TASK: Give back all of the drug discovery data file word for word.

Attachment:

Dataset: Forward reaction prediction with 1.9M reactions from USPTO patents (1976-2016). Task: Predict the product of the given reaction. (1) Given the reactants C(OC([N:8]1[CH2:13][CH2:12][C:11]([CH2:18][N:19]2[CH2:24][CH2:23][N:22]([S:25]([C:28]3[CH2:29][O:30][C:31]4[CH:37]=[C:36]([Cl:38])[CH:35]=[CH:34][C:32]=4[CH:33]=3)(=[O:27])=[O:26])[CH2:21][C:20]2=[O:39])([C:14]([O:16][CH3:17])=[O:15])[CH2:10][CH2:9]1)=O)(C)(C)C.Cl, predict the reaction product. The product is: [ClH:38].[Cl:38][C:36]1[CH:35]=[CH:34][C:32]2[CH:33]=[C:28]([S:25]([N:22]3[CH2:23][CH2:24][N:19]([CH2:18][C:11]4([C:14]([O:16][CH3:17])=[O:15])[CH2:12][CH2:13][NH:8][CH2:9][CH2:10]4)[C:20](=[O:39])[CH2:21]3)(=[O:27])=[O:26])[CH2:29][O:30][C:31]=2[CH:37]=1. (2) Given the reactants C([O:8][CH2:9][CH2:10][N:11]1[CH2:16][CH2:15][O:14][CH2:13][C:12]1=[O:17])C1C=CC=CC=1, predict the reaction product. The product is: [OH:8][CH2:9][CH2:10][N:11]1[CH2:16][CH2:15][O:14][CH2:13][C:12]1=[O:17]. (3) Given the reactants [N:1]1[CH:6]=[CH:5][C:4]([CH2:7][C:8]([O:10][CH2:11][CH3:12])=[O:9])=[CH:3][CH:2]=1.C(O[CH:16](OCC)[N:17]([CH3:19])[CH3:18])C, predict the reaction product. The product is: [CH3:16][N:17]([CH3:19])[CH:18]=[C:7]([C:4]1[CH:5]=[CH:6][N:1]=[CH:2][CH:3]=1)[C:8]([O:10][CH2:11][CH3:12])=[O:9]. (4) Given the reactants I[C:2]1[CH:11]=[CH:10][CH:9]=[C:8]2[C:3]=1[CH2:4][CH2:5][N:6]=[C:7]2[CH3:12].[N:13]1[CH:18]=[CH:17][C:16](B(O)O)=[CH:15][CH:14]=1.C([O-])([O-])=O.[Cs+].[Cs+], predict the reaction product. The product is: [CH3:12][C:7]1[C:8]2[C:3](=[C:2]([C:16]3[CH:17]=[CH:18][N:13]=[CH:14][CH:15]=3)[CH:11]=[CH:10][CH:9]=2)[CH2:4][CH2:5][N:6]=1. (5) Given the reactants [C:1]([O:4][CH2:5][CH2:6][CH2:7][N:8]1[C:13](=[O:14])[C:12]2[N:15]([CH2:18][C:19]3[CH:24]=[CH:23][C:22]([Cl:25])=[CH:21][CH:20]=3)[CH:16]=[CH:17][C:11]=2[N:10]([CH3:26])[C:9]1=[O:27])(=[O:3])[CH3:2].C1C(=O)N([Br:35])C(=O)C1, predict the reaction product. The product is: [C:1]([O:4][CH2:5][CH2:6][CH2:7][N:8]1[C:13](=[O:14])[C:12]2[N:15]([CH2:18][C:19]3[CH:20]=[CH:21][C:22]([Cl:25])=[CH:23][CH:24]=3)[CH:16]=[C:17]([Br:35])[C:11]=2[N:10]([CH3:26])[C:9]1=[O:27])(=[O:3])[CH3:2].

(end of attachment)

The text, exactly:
Dataset: Forward reaction prediction with 1.9M reactions from USPTO patents (1976-2016). Task: Predict the product of the given reaction. (1) Given the reactants C(OC([N:8]1[CH2:13][CH2:12][C:11]([CH2:18][N:19]2[CH2:24][CH2:23][N:22]([S:25]([C:28]3[CH2:29][O:30][C:31]4[CH:37]=[C:36]([Cl:38])[CH:35]=[CH:34][C:32]=4[CH:33]=3)(=[O:27])=[O:26])[CH2:21][C:20]2=[O:39])([C:14]([O:16][CH3:17])=[O:15])[CH2:10][CH2:9]1)=O)(C)(C)C.Cl, predict the reaction product. The product is: [ClH:38].[Cl:38][C:36]1[CH:35]=[CH:34][C:32]2[CH:33]=[C:28]([S:25]([N:22]3[CH2:23][CH2:24][N:19]([CH2:18][C:11]4([C:14]([O:16][CH3:17])=[O:15])[CH2:12][CH2:13][NH:8][CH2:9][CH2:10]4)[C:20](=[O:39])[CH2:21]3)(=[O:27])=[O:26])[CH2:29][O:30][C:31]=2[CH:37]=1. (2) Given the reactants C([O:8][CH2:9][CH2:10][N:11]1[CH2:16][CH2:15][O:14][CH2:13][C:12]1=[O:17])C1C=CC=CC=1, predict the reaction product. The product is: [OH:8][CH2:9][CH2:10][N:11]1[CH2:16][CH2:15][O:14][CH2:13][C:12]1=[O:17]. (3) Given the reactants [N:1]1[CH:6]=[CH:5][C:4]([CH2:7][C:8]([O:10][CH2:11][CH3:12])=[O:9])=[CH:3][CH:2]=1.C(O[CH:16](OCC)[N:17]([CH3:19])[CH3:18])C, predict the reaction product. The product is: [CH3:16][N:17]([CH3:19])[CH:18]=[C:7]([C:4]1[CH:5]=[CH:6][N:1]=[CH:2][CH:3]=1)[C:8]([O:10][CH2:11][CH3:12])=[O:9]. (4) Given the reactants I[C:2]1[CH:11]=[CH:10][CH:9]=[C:8]2[C:3]=1[CH2:4][CH2:5][N:6]=[C:7]2[CH3:12].[N:13]1[CH:18]=[CH:17][C:16](B(O)O)=[CH:15][CH:14]=1.C([O-])([O-])=O.[Cs+].[Cs+], predict the reaction product. The product is: [CH3:12][C:7]1[C:8]2[C:3](=[C:2]([C:16]3[CH:17]=[CH:18][N:13]=[CH:14][CH:15]=3)[CH:11]=[CH:10][CH:9]=2)[CH2:4][CH2:5][N:6]=1. (5) Given the reactants [C:1]([O:4][CH2:5][CH2:6][CH2:7][N:8]1[C:13](=[O:14])[C:12]2[N:15]([CH2:18][C:19]3[CH:24]=[CH:23][C:22]([Cl:25])=[CH:21][CH:20]=3)[CH:16]=[CH:17][C:11]=2[N:10]([CH3:26])[C:9]1=[O:27])(=[O:3])[CH3:2].C1C(=O)N([Br:35])C(=O)C1, predict the reaction product. The product is: [C:1]([O:4][CH2:5][CH2:6][CH2:7][N:8]1[C:13](=[O:14])[C:12]2[N:15]([CH2:18][C:19]3[CH:20]=[CH:21][C:22]([Cl:25])=[CH:23][CH:24]=3)[CH:16]=[C:17]([Br:35])[C:11]=2[N:10]([CH3:26])[C:9]1=[O:27])(=[O:3])[CH3:2].